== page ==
Young Social Tenants Hit Hardest by Budget
George Osborne’s Budget is set to make life even harder for young social tenants. On top of capped and denuded benefits, and the abolition of the Education Maintenance Allowance since 2010, Chancellor George Osborne has now added a range of measures that embed intergenerational unfairness where the young take the biggest hit to reduce a public debt they did not create.
Budget measures that disproportionately affect those under 25 years of age include shrunken Tax Credits, raised University tuition fees, abolition of higher education grants, and stripping away of youth services. Together with the removal of housing benefit entitlement for those aged below 21 years, the Budget piles pressure on the young while the baby boomers sit on their equity and pensions.
Recent research by the Human City Institute shows how the exclusion of young people from the ‘Living Wage’ regime, together with other measures announced in the Budget, disadvantage young social tenants.
Creating a national Living Wage – although what was announced by George Osborne was really a raised Minimum Wage – could have been a Budget compensator for the young but it only applies to the over 25s.
This is unfortunate since young social tenants prioritize a Living Wage, together with greater job security, better welfare benefits and access to affordable credit as key ways to improve their lives and life chances.
In our research we also found an escalating cost of living crisis for young social tenants. Household essentials, like food and fuel, have seen spiralling costs since 2008, sometimes at two and three times the rate of general inflation, while wages and benefits for young social tenants have been stagnant or falling in real terms.
Half of young social tenants are NEETs – not in employment, education or training. Long-term unemployment is a growing problem for many with one in two of unemployed tenants under 25 years having been so for more than two years.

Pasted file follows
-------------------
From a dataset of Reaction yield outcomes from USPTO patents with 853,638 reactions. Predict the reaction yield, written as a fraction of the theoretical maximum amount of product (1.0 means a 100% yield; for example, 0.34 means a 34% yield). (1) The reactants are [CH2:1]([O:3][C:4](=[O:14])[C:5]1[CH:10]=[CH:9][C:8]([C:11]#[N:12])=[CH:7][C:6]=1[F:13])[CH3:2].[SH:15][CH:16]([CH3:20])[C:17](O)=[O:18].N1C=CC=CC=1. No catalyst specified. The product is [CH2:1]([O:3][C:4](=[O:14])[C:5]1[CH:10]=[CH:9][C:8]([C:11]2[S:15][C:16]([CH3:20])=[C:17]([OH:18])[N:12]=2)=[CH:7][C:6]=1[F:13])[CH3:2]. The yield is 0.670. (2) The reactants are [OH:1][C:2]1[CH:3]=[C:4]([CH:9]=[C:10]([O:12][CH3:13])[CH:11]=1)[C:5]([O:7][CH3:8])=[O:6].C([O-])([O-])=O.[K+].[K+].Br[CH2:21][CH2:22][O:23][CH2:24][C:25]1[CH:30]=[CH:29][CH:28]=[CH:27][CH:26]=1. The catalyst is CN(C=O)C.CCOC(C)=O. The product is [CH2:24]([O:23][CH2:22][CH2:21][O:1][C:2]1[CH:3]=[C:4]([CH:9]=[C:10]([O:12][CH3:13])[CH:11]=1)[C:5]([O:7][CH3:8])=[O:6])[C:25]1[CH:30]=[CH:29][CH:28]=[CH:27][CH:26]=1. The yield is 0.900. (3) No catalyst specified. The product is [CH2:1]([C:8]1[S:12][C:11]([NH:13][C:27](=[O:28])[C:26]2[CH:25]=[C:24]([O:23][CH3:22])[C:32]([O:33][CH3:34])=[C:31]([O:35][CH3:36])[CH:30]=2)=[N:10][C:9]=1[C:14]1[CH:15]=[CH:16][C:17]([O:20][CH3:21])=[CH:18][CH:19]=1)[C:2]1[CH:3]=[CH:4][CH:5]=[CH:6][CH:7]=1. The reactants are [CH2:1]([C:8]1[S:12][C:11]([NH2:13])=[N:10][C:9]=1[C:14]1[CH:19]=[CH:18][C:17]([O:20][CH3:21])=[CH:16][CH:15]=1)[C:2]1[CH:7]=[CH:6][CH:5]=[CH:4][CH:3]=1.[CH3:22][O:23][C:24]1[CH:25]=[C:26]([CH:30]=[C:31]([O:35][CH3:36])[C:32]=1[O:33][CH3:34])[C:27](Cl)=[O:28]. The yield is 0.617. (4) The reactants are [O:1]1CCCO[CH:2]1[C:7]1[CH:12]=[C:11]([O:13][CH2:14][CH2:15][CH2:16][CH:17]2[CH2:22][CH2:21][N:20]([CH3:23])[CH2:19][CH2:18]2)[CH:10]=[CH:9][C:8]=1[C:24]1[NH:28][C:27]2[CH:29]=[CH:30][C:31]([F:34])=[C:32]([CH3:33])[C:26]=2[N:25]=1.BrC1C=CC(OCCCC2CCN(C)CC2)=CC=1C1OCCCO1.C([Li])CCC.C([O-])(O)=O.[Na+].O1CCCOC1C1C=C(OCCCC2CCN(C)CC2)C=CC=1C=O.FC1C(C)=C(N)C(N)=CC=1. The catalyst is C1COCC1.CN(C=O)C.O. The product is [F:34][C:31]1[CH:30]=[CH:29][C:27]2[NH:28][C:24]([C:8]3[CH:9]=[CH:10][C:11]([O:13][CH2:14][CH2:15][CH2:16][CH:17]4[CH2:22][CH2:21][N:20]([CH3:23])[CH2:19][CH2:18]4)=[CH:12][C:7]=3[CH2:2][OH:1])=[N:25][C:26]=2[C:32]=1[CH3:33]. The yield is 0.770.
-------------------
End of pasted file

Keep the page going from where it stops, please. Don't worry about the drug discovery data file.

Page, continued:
Almost one fifth of young social tenants have not had a job of any description since leaving full-time education. Around one in eight working tenants under 25 years are on zero hours contracts. The result is that most young social tenants live on little, with eight in ten existing on net household incomes of under £10,400 annually.
Unsurprisingly, many are increasingly reliant upon their housing association social landlords to provide opportunities for work, training and community support. While housing association investment in community support is £1.5bn annually, including in employment creation and training provision of young people, this work is under threat since the government now requires associations to reduce their rents by 1% annually for the next four years.
With social housing in decline, young people have very little alternative except to move into an overly expensive, insecure and impermanent private rented sector. The government’s requirement for social tenant households earning more than £30,000 a year - £40,000 in London – to pay market rents (the so-called ‘pay to stay’ policy) will further attack the living standards of some young people living in social housing or force then into precarious private renting.
Our research reveals that more than half young social tenants want to remain with their social landlords. Just 4% desire to move into the private rented sector. The remainder have aspirations to become home owners but few are under the delusion that this will be possible given their current economic circumstances.
The answer, as social housing campaign group SHOUT have argued, is for more social housing to be built. This will not only provide housing at affordable rents for young people but also provide a Keynesian stimulus of £3 for every £1 invested to the wider economy through the construction supply chain and in employment creation.
This is a far more rational housing policy that places the futures of young people centre stage.